Getty Images | Twitter.com/RichardEngel
Source: Getty Images | Twitter.com/RichardEngel

What Happened to Richard Engel’s Son? The Young Boy’s Medical Condition Has ‘Taken a Turn for the Worst’

Edduin Carvajal
Jun 01, 2022
06:30 P.M.
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NBC News journalist Richard Engel and his wife, Mary Forrest, have experienced joy and pain after the birth of their second son in 2015. Engel recently shared awful news about his son's health.


Richard Engel married Mary Forrest in 2015, and they welcomed their eldest son, Henry, that September. Unfortunately, the NBC News journalist shared that his son's medical condition had worsened.

Henry developed dystonia, which means he has uncontrolled shaking and stiffness. The boy spent six weeks in the hospital before going home with his parents and younger brother, Theo.

Richard Engel on July 12, 2019 in "Today" | Source: Getty Images



Engel and Forrest noticed that Henry was not an entirely healthy boy before he turned two. He could not talk, walk, clap his hands, or sit straight.

They took him to several doctors, but nobody identified the problem. The couple even believed Henry was a late bloomer, but he was not.

Richard, Mary, and Henry Engel on October 3, 2018 in "Today" | Source: Getty Images


Engel and Forrest ordered a set of genetic tests and got the results in September 2017, when Engel was in South Korea with US troops. The doctor told him they discovered Henry had a "very, very severe" condition: a variation of Rett syndrome.

When the journalist heard the doctor saying Henry's condition was lifelong and untreatable, he was shocked. Engel pointed out that it was the "worst day" of his life.



Rett syndrome is a neurodevelopmental disorder that almost exclusively affects girls. Australian physician Dr. Andreas Rett discovered, named, and described the condition in a 1966 journal article.

Patients with Rett syndrome have average growth and development. After a certain point (which varies from child to child), they can no longer use their hands properly. They also show problems with crawling, walking, and making eye contact.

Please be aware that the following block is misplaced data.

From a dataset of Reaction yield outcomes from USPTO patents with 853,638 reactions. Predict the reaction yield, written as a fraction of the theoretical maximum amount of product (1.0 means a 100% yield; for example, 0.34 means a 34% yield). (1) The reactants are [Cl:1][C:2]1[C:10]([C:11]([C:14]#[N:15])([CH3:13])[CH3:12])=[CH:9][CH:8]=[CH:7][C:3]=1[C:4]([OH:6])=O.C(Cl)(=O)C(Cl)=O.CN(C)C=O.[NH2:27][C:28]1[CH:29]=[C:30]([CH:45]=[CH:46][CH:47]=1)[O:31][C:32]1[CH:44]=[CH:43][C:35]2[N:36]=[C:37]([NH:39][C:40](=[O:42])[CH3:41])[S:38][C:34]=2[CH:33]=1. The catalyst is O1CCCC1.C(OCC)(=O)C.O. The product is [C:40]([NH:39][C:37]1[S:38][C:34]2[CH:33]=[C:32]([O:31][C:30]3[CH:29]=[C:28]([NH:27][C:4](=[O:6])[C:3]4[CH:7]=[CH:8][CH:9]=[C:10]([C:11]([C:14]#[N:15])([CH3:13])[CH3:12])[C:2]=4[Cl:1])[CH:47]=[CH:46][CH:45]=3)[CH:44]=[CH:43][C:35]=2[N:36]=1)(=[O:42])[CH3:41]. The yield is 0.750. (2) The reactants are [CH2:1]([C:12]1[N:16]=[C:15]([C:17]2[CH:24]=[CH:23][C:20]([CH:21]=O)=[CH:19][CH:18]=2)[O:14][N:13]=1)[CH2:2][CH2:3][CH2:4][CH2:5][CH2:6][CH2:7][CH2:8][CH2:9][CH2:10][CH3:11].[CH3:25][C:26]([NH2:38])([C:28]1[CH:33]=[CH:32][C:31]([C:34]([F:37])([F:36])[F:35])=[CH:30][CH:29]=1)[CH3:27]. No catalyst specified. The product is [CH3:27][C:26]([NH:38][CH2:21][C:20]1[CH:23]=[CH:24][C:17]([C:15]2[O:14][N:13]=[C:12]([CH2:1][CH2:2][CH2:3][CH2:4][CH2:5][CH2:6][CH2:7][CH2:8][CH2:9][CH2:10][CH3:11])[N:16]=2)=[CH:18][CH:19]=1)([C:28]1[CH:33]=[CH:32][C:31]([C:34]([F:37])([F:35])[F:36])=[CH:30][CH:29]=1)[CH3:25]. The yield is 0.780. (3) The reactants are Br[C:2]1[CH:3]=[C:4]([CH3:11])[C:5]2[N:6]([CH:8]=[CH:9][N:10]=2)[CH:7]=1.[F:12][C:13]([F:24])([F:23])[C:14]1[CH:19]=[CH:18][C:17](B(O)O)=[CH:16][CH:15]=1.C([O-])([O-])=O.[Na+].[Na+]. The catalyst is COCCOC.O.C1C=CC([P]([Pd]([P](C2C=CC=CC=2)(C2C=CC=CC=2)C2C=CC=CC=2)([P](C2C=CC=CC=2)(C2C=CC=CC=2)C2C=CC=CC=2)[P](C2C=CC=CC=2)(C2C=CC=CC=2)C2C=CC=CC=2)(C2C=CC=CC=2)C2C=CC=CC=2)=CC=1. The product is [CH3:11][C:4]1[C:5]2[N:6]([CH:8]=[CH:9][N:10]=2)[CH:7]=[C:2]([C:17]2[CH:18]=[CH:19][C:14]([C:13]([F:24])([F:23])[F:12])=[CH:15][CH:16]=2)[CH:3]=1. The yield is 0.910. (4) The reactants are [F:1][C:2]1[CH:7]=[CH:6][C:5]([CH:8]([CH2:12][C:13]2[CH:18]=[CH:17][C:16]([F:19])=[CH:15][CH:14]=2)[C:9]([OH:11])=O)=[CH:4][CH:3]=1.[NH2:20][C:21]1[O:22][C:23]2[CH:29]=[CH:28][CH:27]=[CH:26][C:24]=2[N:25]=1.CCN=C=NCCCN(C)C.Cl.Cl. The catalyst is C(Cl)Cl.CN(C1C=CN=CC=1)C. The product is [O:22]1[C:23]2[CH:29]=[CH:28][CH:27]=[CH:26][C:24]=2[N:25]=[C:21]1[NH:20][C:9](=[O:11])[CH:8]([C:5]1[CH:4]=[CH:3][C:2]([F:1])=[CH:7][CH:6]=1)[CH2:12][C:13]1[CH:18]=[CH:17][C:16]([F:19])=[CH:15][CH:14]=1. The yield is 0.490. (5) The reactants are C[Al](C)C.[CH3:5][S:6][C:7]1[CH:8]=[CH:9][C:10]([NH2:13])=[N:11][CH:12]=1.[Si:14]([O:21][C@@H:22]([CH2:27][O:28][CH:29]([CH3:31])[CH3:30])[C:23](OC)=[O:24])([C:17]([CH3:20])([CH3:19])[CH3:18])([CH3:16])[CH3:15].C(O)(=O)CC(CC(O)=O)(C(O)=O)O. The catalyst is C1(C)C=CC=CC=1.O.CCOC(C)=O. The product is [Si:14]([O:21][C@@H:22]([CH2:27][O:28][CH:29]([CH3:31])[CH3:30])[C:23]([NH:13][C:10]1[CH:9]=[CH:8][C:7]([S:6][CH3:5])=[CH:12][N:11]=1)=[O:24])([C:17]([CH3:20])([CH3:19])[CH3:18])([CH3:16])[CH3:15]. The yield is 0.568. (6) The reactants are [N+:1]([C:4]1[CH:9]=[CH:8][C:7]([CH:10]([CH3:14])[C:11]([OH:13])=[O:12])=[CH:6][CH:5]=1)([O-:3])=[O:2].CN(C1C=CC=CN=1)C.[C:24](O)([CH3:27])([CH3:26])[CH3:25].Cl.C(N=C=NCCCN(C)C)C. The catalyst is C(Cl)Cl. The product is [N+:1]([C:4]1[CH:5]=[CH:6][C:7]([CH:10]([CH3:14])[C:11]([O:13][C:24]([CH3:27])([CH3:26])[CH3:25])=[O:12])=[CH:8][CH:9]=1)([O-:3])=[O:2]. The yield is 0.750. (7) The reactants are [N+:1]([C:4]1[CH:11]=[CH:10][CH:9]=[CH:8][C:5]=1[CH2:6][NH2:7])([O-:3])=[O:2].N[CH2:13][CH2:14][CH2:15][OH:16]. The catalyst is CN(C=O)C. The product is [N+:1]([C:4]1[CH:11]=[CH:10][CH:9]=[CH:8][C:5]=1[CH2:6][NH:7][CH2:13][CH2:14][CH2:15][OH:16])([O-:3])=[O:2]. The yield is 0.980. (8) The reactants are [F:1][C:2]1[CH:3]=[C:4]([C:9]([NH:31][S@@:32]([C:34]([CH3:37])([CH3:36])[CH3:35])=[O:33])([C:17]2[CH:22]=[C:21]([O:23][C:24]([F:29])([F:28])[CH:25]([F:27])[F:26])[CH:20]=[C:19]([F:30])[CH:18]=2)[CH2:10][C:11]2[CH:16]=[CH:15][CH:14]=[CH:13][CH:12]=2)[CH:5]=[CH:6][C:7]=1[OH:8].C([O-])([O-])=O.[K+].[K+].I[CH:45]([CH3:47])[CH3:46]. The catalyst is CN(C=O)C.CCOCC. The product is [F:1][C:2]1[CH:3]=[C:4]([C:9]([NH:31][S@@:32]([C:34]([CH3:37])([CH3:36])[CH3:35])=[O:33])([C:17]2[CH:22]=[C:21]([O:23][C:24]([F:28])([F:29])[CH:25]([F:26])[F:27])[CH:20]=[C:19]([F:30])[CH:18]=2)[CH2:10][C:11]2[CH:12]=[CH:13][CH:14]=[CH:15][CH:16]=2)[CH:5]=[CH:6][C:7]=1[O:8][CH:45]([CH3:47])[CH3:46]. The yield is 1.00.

Their brain and head grow at a slowed pace, and they can present seizures and physical and intellectual disabilities. Unfortunately, doctors have found no cure for the syndrome, and its treatment focuses on managing the symptoms.

[Theo] is not shy when it comes to showing love to his big brother.

It is essential to remark that Rett syndrome is one of the few genetic disorders in which less than one percent of the recorded cases are inherited. Henry's case is unique, and doctors are studying it with hopes of finding treatment for others.



Engel and Forrest always knew that Henry was different, but the birth of their second son, Theo, in August 2019, gave the couple much more perspective.

They confessed that having a second child came with bittersweet moments as it was challenging to see Theo passing Henry with some developmental milestones. Engel said:

"I would think there are certain things he is already doing that Henry doesn't do — the amount of power in his limbs and the control he has with his muscles, even at this tiny age."

Even Theo's cry was different. He did it with so much energy and strength, something Henry sadly never showed. Theo is two years old, and he is not shy about showing love to his big brother.


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